Don’t panic, this isn’t a severed human ear – but one that’s been grown in a laboratory at Britain’s remarkable new human body parts store
Professor Alexander Seifalian with an ear 'grown' in a laboratory. 'We are the first in the world working on this,' he said
'This is a nose we’re growing for a patient next month,’ Professor Alexander Seifalian says matter-of-factly, plucking a Petri dish from the bench beside him.
Inside is an utterly lifelike appendage, swimming in red goo. Alongside it is another dish containing an ear.
‘It’s a world first,’ he says smiling.
‘Nobody has ever grown a nose before.’
His lab is little more than a series of worn wooden desktops strewn with beakers, solutions, taps, medical jars, tubing and paperwork, and looks like a school chemistry lab.
But it’s from here that Seifalian leads University College London’s (UCL) Department of Nanotechnology and Regenerative Medicine, which he jokingly calls the ‘human body parts store’.
Seifalian and his team are focusing on growing replacement organs and body parts to order using a patient's own cells
As he takes me on a tour of his lab I’m bombarded with one medical breakthrough after another.
At one desk he picks up a glass mould that shaped the trachea – windpipe – used in the world’s first synthetic organ transplant.
At another are the ingredients for the revolutionary nanomaterial at the heart of his creations, and just beyond that is a large machine with a pale, gossamer-thin cable inside that’s pulsing with what looks like a heartbeat. It’s an artery.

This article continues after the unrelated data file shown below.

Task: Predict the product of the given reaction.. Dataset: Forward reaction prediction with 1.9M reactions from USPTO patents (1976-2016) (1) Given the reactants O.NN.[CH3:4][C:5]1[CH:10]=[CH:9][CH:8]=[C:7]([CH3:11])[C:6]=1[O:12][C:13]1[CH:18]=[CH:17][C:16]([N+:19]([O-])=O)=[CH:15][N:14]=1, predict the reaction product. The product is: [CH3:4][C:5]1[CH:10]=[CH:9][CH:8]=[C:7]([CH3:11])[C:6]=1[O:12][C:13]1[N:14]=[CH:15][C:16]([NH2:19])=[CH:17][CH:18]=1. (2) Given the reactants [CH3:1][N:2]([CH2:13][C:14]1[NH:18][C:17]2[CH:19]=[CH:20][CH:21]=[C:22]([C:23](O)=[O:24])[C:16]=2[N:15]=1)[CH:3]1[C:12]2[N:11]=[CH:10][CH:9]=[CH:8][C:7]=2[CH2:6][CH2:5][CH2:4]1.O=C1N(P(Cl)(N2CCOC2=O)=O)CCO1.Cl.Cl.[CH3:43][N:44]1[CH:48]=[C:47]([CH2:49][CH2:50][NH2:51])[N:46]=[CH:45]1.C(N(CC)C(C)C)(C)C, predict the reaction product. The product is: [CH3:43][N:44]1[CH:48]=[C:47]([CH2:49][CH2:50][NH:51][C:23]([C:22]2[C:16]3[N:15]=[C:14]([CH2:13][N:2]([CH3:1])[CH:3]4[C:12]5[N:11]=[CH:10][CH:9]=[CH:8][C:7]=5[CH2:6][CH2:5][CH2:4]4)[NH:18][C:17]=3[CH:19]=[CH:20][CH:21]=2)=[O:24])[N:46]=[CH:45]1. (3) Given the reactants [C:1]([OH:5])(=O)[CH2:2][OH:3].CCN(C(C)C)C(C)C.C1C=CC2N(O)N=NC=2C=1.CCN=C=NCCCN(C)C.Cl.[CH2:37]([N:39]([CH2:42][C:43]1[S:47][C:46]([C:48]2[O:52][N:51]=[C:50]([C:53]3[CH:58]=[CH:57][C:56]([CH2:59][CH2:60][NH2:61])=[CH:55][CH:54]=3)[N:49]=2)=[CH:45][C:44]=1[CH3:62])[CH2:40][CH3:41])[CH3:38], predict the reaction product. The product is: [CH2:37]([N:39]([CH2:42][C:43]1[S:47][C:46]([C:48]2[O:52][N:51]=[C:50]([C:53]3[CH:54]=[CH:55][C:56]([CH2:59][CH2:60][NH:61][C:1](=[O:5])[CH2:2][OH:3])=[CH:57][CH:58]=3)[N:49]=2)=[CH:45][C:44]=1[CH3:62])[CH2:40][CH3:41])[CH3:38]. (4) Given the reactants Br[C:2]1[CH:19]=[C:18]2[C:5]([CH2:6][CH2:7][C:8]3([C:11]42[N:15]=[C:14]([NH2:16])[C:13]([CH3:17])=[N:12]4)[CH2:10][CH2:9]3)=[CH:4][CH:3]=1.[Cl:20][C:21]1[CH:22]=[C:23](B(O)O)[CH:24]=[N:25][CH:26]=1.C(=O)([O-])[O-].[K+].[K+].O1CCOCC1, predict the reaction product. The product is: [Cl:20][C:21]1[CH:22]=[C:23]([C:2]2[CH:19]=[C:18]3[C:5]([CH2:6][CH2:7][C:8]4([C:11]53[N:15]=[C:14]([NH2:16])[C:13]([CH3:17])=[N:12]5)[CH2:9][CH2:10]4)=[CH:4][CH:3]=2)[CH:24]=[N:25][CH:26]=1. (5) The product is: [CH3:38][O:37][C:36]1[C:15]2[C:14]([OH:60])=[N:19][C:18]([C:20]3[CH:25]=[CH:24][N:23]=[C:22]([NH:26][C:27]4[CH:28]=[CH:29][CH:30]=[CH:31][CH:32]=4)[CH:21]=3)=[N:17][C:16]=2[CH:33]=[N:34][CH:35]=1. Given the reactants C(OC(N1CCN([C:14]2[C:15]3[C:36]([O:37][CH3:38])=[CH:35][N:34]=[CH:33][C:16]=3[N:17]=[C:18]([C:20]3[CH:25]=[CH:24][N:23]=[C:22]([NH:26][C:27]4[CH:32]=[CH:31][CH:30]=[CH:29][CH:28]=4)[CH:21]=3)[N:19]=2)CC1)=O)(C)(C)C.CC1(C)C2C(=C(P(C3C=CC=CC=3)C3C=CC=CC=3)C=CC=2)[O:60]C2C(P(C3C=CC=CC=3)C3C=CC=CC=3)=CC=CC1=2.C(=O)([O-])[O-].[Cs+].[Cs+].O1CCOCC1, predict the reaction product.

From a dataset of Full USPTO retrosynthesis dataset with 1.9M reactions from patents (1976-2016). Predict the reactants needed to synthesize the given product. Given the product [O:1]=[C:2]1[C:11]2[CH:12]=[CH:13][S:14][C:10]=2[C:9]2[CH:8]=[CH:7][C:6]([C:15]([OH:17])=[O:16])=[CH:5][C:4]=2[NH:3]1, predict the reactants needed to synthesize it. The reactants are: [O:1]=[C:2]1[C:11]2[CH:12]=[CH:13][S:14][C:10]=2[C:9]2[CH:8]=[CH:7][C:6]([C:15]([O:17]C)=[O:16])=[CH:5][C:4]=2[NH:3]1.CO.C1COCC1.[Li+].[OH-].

‘We are the first in the world working on this,’ Seifalian says casually.
‘We can make a metre every 20 seconds if we need to.’
‘Other groups have tried to tackle nose replacement with implants but we’ve found they don’t last,’ says Adelola Oseni, one of Seifalian’s team.
‘They migrate, the shape of the nose changes. But our one will hold itself completely, as it’s an entire nose shape made out of polymer.’
Looking like very thin Latex rubber, the polymer is made up of billions of molecules, each measuring just over one nanometre (a billionth of a metre), or 40,000 times smaller than the width of a human hair. Working at molecular level allows the material itself to be intricately detailed.
‘Inside this nanomaterial are thousands of small holes,’ says Seifalian.
‘Tissue grows into these and becomes part of it. It becomes the same as a nose and will even feel like one.’
When the nose is transferred to the patient, it doesn’t go directly onto the face but will be placed inside a balloon inserted beneath the skin on their arm.
After four weeks, during which time skin and blood vessels can grow, the nose can be monitored, then it can be transplanted to the face.
At the cutting edge of modern medicine, Seifalian and his team are focusing on growing replacement organs and body parts to order using a patient’s own cells. There would be no more waiting for donors or complex reconstruction – just a quick swap.
And because the organ is made from the patient’s own cells, the risk of rejection should, in theory, be eliminated.
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